A polymer-frame defender that is a cut above
by Bob Campbell
High-end, premier, deluxe, or first-rate — these are not adjectives often used to describe a polymer frame handgun. Reliable, dependable, steadfast, or trustworthy are the more common words attributed to the GLOCK and similar handguns. In this case, “high-end” fits the pistol.
The Shadow Systems MR920 is a formidable handgun. It is reliable and comes with many standout features. It is also a pistol with more than a little class, style, and bling. The gun is based on the GLOCK template but with significant changes.
The GLOCK rocked the world after it’s introduction. Here was a pistol that was a lifeline for police agencies. With its low maintenance requirements and high reliability, the pistol’s safe action trigger offered simplified training time. With only one trigger action to learn, the pistol swept the field clear of double-action-first-shot handguns. Load, holster, draw, fire. A simple manual of arms allow more training time. Those willing to train harder or more often may chose a different type of pistol. It is pointless to train hard for inferior results.
While the GLOCK has proven reliable, it is made to sell, as most products are. The GLOCK hasn’t swept the police world completely on merit. The training budget is friendly with the GLOCK. The pistol’s robustness is an advantage but so is the GLOCK’s low bid price. Other makers have attempted to equal or exceed the GLOCK on some point but most are running against the wind. The GLOCK has become the baseline for personal defense as well as service use. If a pistol is cheaper than the GLOCK, then corners often have been cut. If the pistol costs more than the GLOCK, then you should be certain of what you are getting. With the Shadow Systems pistol, you are getting a lot of handgun at a fair price. There is no longer any skepticism in my mind concerning polymer frame striker fired pistols and reliability. But the low bid pistol doesn’t suit me.
The double-action-only or safe action pistol represents a tactical doctrine that works well for many shooters. The pistol doesn’t feature a manual safety but it has safety features, including a blade lever in the trigger face and a positive striker block. Tactical simplicity is important, allowing the shooter to concentrate on the sight picture and trigger press. It is said the GLOCK doesn’t suffer fools, but then what machine does? There were plenty of negligent discharges in institutions issuing double-action revolvers. Keep your finger off the trigger until you fire — not when you think you will fire but when you fire — and you will not have a problem with these handguns.
There are not many designs over forty years old that cannot be improved in some way. Shadow Systems took a hard look at the GLOCK and gave us an improvement. They did not strive to cheapen the pistol and sell an inferior product. They have improved the pistol.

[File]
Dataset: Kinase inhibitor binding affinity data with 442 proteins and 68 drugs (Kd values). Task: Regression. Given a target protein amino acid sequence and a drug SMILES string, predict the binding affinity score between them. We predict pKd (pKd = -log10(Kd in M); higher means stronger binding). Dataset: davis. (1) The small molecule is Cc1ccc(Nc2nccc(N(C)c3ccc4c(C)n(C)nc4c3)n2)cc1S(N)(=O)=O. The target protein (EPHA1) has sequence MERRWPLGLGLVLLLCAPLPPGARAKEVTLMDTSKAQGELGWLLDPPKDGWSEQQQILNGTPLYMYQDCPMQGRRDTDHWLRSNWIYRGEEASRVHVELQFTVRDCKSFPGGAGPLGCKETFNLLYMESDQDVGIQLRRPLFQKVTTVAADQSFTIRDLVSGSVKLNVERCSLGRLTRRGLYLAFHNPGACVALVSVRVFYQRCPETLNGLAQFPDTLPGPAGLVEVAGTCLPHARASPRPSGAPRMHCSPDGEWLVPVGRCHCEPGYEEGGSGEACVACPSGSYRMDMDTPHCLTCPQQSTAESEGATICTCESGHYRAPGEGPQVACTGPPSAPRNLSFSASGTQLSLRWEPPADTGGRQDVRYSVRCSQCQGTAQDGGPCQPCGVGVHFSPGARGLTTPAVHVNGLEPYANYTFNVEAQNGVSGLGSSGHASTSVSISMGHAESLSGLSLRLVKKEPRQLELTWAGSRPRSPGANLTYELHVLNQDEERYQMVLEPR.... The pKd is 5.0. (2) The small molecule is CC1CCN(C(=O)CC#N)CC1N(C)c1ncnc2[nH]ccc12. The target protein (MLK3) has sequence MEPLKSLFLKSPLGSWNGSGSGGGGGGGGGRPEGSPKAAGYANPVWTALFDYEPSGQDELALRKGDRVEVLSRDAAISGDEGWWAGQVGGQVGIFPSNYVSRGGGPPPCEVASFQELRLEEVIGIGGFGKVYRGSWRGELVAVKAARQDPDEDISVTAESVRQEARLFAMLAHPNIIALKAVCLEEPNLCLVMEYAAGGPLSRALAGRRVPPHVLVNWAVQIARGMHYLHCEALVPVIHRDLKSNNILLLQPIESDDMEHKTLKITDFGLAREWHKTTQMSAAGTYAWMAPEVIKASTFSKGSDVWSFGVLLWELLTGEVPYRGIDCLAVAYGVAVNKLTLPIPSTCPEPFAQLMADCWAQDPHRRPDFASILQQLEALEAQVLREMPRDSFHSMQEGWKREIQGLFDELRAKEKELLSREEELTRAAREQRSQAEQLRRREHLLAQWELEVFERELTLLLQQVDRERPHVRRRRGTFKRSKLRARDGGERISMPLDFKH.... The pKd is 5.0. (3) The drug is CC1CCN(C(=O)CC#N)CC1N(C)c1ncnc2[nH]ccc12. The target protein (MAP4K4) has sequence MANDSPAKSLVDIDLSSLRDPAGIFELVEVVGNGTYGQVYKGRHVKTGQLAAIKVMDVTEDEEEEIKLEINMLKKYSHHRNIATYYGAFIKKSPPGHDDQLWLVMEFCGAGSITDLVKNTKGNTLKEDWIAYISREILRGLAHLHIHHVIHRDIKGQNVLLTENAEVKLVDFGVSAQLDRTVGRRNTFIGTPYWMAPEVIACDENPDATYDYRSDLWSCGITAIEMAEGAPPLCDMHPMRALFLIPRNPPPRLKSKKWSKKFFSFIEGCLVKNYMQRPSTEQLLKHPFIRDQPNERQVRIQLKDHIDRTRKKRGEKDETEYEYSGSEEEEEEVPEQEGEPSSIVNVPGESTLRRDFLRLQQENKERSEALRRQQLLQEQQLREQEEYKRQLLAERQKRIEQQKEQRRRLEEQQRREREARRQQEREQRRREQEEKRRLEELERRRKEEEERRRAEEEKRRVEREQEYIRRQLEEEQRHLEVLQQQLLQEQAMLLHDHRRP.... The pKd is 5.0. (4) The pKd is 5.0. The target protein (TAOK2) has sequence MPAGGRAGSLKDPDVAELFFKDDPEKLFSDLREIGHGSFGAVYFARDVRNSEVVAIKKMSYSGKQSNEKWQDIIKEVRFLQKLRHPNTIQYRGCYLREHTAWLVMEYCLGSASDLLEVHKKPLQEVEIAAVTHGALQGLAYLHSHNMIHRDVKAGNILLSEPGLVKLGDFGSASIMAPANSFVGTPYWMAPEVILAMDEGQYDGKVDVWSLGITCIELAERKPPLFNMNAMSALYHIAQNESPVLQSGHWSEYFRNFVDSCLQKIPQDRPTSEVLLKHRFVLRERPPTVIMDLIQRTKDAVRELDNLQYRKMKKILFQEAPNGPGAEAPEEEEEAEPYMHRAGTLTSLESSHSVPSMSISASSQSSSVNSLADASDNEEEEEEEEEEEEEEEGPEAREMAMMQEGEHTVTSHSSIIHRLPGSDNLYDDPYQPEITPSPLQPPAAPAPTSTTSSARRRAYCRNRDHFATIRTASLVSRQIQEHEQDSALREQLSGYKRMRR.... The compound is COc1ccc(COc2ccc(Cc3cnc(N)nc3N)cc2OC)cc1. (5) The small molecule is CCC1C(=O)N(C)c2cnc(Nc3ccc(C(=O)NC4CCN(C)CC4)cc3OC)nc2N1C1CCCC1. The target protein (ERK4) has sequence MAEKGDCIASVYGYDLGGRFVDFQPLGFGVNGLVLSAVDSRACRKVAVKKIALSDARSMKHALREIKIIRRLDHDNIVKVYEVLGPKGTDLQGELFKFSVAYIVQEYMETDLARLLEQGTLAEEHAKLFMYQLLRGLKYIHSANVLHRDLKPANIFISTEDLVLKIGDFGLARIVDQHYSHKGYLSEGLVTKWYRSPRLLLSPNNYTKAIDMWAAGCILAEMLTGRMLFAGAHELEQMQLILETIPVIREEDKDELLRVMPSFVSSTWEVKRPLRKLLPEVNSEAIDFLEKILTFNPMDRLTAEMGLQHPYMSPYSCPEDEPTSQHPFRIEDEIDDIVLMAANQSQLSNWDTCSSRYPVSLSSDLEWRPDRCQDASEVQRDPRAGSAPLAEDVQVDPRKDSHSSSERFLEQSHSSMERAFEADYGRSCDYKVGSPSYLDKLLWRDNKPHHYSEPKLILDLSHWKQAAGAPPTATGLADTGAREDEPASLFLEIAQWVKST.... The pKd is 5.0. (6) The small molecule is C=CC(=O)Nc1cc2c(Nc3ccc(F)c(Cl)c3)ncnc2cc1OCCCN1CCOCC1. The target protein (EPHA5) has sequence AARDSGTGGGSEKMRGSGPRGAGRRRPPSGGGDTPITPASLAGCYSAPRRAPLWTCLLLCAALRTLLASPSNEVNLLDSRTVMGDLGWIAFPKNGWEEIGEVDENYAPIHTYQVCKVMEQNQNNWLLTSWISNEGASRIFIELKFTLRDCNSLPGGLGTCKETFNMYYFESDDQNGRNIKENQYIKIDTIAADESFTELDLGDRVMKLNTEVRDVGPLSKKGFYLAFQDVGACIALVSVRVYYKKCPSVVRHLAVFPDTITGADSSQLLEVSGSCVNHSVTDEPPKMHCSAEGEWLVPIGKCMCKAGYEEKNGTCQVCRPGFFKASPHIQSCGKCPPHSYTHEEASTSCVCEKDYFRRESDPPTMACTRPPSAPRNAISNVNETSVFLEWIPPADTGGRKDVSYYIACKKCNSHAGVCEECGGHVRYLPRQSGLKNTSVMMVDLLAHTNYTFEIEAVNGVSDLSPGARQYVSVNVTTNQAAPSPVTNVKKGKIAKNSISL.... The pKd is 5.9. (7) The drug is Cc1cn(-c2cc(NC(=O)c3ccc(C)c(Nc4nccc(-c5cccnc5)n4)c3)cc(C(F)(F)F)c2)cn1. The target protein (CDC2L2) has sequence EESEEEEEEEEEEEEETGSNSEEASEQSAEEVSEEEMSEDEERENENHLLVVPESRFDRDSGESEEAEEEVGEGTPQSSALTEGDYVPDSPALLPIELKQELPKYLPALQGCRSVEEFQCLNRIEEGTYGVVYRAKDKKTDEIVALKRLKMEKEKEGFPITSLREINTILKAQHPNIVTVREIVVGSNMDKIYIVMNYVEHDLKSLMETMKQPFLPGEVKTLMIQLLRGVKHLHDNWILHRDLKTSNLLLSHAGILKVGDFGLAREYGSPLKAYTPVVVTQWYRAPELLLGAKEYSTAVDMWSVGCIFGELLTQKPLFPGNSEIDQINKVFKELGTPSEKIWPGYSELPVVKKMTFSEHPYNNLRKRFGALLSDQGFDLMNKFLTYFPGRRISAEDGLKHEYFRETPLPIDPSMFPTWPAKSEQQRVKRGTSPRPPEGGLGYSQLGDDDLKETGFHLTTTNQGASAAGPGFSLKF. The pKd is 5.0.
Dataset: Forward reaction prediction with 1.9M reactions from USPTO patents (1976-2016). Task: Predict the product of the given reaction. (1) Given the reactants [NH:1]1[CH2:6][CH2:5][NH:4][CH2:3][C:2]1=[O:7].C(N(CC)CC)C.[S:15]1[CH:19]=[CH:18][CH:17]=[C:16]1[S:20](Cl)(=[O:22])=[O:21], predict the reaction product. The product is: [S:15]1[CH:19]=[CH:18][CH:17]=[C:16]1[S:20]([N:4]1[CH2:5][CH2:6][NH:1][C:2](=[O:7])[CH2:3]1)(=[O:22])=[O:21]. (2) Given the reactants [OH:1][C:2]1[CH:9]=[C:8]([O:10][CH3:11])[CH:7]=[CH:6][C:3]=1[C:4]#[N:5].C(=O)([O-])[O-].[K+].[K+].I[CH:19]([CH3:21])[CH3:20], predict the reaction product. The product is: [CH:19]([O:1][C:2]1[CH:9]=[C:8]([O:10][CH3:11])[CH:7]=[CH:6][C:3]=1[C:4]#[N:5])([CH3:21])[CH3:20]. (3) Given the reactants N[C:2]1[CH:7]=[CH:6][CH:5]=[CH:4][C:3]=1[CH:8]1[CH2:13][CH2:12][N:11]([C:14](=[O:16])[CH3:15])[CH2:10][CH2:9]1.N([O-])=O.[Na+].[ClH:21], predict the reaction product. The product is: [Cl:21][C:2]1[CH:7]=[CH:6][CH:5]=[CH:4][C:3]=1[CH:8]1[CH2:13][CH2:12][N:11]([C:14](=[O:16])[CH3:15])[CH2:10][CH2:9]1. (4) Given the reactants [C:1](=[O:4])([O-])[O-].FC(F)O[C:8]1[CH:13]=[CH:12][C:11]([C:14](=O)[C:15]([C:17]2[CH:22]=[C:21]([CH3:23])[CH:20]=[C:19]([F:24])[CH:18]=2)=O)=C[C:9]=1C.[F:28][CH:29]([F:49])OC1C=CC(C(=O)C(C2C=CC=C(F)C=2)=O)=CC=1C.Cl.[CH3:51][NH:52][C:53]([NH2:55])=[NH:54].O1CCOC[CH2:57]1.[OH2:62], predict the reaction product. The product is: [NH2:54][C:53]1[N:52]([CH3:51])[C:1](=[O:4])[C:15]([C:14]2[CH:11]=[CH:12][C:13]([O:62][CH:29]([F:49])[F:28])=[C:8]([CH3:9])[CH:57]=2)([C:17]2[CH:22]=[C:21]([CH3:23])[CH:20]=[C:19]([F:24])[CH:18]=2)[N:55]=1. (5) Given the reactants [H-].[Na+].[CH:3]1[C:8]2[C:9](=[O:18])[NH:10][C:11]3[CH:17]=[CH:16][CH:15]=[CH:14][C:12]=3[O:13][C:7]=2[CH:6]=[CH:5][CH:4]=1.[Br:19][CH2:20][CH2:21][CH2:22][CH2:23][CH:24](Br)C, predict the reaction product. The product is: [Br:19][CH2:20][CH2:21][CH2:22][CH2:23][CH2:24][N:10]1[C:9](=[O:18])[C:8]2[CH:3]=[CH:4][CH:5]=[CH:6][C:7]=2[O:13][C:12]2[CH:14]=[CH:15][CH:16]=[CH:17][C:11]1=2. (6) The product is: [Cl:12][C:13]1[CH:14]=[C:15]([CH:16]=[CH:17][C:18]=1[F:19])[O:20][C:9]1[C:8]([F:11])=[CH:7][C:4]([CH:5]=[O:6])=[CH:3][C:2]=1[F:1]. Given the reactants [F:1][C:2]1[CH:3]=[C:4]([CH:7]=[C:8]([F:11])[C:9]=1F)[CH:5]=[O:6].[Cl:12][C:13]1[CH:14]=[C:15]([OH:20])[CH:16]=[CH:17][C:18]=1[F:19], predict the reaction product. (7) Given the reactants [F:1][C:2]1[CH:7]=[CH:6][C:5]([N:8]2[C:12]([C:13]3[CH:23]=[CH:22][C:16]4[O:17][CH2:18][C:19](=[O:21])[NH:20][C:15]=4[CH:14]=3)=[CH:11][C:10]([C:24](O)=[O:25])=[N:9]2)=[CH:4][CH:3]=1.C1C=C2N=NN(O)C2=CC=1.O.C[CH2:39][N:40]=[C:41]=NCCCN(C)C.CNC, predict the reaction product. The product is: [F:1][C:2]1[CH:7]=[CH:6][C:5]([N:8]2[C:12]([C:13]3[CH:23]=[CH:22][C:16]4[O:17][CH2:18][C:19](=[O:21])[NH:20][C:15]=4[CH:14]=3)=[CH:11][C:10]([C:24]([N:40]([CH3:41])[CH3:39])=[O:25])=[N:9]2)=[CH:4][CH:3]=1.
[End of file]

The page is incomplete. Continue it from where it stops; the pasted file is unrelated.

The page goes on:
The MR920 resembles a custom GLOCK 19 with an aftermarket slide and sights. The pistol uses steel parts wherever possible over the GLOCK’s plastic parts. The slide is nicely cut and finished and features forward and rear cocking serrations. There is no reason to install an aftermarket trigger as the factory production trigger system is designed for a trigger pull more crisp and cleaner than the GLOCK. A personal protection or service pistol with an aftermarket trigger is a poor idea based on both reliability and liability.
The GLOCK 19 size handgun fits the hand well. The MR920 features spare grip inserts and is supplied with an optional magazine funnel (not interchangeable with the GLOCK). The grip finish features a good balance of adhesion and abrasion. The grip and grip angle is improved over the GLOCK by design and by a slight undercut in the frame. The grip isn’t uncomfortable and is certainly improved over the GLOCK and most anything else I have tried. A square trigger guard allows a good grip pushing the trigger guard to the rear for stability. The controls are standard in feel and placement for those who use the GLOCK. While the MR920 must stand on its own merits, comparison to the GLOCK 19 is favorable.
The GLOCK in its several generations has not addressed the grip tang. The MR920 features a redesigned grip tang. It extends over the web of the hand, making for a superior fit. There is no confusion as to where to hold the pistol. Just scrunch the hand up tight to the tang. As another advantage, this extended grip tang makes for a lower bore axis. The result is a better fit, greater recoil control and lower splits (time between shots) in combat shooting.